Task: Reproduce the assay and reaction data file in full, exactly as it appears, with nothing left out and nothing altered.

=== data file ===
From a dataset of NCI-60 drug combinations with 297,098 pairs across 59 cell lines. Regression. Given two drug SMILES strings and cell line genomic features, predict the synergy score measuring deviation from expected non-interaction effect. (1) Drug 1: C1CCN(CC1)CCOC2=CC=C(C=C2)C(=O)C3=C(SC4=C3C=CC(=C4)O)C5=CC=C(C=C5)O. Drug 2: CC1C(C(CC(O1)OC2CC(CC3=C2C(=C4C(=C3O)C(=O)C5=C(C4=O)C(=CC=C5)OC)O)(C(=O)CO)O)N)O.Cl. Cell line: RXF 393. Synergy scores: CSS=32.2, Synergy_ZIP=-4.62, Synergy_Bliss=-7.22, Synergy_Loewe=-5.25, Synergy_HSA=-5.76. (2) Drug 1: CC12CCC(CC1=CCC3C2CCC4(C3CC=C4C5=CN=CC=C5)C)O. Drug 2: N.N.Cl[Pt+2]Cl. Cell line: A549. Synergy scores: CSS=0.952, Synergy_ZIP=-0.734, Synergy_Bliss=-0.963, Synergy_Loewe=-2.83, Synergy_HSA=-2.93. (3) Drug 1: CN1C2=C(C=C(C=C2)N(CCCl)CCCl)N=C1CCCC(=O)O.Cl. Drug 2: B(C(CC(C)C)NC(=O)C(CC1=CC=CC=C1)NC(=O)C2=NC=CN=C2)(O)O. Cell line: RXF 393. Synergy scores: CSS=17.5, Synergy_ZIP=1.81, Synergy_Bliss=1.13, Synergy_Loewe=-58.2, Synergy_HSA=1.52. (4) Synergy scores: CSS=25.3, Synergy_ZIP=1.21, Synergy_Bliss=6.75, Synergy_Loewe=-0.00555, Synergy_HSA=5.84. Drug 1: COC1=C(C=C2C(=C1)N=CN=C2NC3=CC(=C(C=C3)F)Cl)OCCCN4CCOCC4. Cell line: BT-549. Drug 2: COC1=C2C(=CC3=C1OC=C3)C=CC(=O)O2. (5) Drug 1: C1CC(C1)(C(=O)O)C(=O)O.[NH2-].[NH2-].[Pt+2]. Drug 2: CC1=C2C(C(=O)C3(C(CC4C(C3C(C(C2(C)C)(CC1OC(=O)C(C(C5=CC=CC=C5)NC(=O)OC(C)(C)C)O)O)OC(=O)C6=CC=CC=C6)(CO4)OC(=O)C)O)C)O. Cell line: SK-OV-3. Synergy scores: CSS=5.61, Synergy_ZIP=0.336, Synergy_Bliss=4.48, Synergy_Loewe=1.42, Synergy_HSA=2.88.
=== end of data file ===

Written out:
From a dataset of NCI-60 drug combinations with 297,098 pairs across 59 cell lines. Regression. Given two drug SMILES strings and cell line genomic features, predict the synergy score measuring deviation from expected non-interaction effect. (1) Drug 1: C1CCN(CC1)CCOC2=CC=C(C=C2)C(=O)C3=C(SC4=C3C=CC(=C4)O)C5=CC=C(C=C5)O. Drug 2: CC1C(C(CC(O1)OC2CC(CC3=C2C(=C4C(=C3O)C(=O)C5=C(C4=O)C(=CC=C5)OC)O)(C(=O)CO)O)N)O.Cl. Cell line: RXF 393. Synergy scores: CSS=32.2, Synergy_ZIP=-4.62, Synergy_Bliss=-7.22, Synergy_Loewe=-5.25, Synergy_HSA=-5.76. (2) Drug 1: CC12CCC(CC1=CCC3C2CCC4(C3CC=C4C5=CN=CC=C5)C)O. Drug 2: N.N.Cl[Pt+2]Cl. Cell line: A549. Synergy scores: CSS=0.952, Synergy_ZIP=-0.734, Synergy_Bliss=-0.963, Synergy_Loewe=-2.83, Synergy_HSA=-2.93. (3) Drug 1: CN1C2=C(C=C(C=C2)N(CCCl)CCCl)N=C1CCCC(=O)O.Cl. Drug 2: B(C(CC(C)C)NC(=O)C(CC1=CC=CC=C1)NC(=O)C2=NC=CN=C2)(O)O. Cell line: RXF 393. Synergy scores: CSS=17.5, Synergy_ZIP=1.81, Synergy_Bliss=1.13, Synergy_Loewe=-58.2, Synergy_HSA=1.52. (4) Synergy scores: CSS=25.3, Synergy_ZIP=1.21, Synergy_Bliss=6.75, Synergy_Loewe=-0.00555, Synergy_HSA=5.84. Drug 1: COC1=C(C=C2C(=C1)N=CN=C2NC3=CC(=C(C=C3)F)Cl)OCCCN4CCOCC4. Cell line: BT-549. Drug 2: COC1=C2C(=CC3=C1OC=C3)C=CC(=O)O2. (5) Drug 1: C1CC(C1)(C(=O)O)C(=O)O.[NH2-].[NH2-].[Pt+2]. Drug 2: CC1=C2C(C(=O)C3(C(CC4C(C3C(C(C2(C)C)(CC1OC(=O)C(C(C5=CC=CC=C5)NC(=O)OC(C)(C)C)O)O)OC(=O)C6=CC=CC=C6)(CO4)OC(=O)C)O)C)O. Cell line: SK-OV-3. Synergy scores: CSS=5.61, Synergy_ZIP=0.336, Synergy_Bliss=4.48, Synergy_Loewe=1.42, Synergy_HSA=2.88.